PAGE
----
(I can understand most of your French posts, but unfortunately can't write French good enough, so let me use English please: )
Do you use Oracle's Java 7 on the Raspberry Pi, which is part of Raspbian since autumn 2013, or do you the Java version which has been part of Raspbian before? Because Oracle's Java version is optimized for the ARM and hence faster.
should result in:
Code: Select all
me@Pi ~ $ java -version
java version "1.7.0_40"
Java(TM) SE Runtime Environment (build 1.7.0_40-b43)
Java HotSpot(TM) Client VM (build 24.0-b56, mixed mode)
The Jazelle part of the Pi's ARM CPU does a god job in running JVM byte-code, I think (keeping in mind it's a 700 MHz RISC CPU). Of course it's slower than on a 3 GHz 80 Watt Intel/AMD power-hog.
It also depends on the Java application you want to run on the Pi. Normal non-visual Java programs or programs with a light usage of a GUI (graphical user interface) run fine in my experience. Programs with heavy GUI or visuals (like a ton of Swing or Java2D components) are usually too slow however, for example Netbeans: it runs, but it's too slow.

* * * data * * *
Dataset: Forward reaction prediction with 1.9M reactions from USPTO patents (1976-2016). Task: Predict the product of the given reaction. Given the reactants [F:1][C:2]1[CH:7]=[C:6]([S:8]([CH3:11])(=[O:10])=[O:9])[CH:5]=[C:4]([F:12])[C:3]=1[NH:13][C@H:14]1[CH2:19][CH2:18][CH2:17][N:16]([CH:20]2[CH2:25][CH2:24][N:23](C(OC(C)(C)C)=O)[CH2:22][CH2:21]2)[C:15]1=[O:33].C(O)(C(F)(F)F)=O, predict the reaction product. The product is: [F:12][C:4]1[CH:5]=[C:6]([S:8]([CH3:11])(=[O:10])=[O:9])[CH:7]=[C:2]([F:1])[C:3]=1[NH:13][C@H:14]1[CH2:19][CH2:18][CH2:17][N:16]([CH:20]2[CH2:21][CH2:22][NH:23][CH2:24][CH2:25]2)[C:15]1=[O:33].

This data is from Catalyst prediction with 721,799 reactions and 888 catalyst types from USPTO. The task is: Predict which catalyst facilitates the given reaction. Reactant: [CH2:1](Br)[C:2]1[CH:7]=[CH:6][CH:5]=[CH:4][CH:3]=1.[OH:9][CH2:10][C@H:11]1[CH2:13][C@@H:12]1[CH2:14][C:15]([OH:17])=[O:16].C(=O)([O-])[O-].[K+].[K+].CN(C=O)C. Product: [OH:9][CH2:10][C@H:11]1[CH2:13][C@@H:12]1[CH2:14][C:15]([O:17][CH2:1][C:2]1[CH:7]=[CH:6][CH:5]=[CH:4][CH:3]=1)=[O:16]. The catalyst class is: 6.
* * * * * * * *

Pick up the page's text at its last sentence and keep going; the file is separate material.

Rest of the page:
So, for such heavy visual programs it would be very necessary to use hardware acclerated Java2D/Swing on the Pi which however isn't there (on your Linux or Windos PC, Java2D and partly Swing uses the graphics card).
In case you want to make own Java programs doing visual thing on the Pi, you should try out the new Java 8 beta and its built-in JavaFX library, which does use the graphics card to render 2D and 3D components, i.e. DirectX on Windos, OpenGL on Linux or OpenGL-ES on smaller Linux devices like our Pi. On the latter JavaFX uses a non-X11 fullscreen always.
If interested, please have a look at this thread of mine: Accelerated 2D & 3D with JavaFX8 or ...?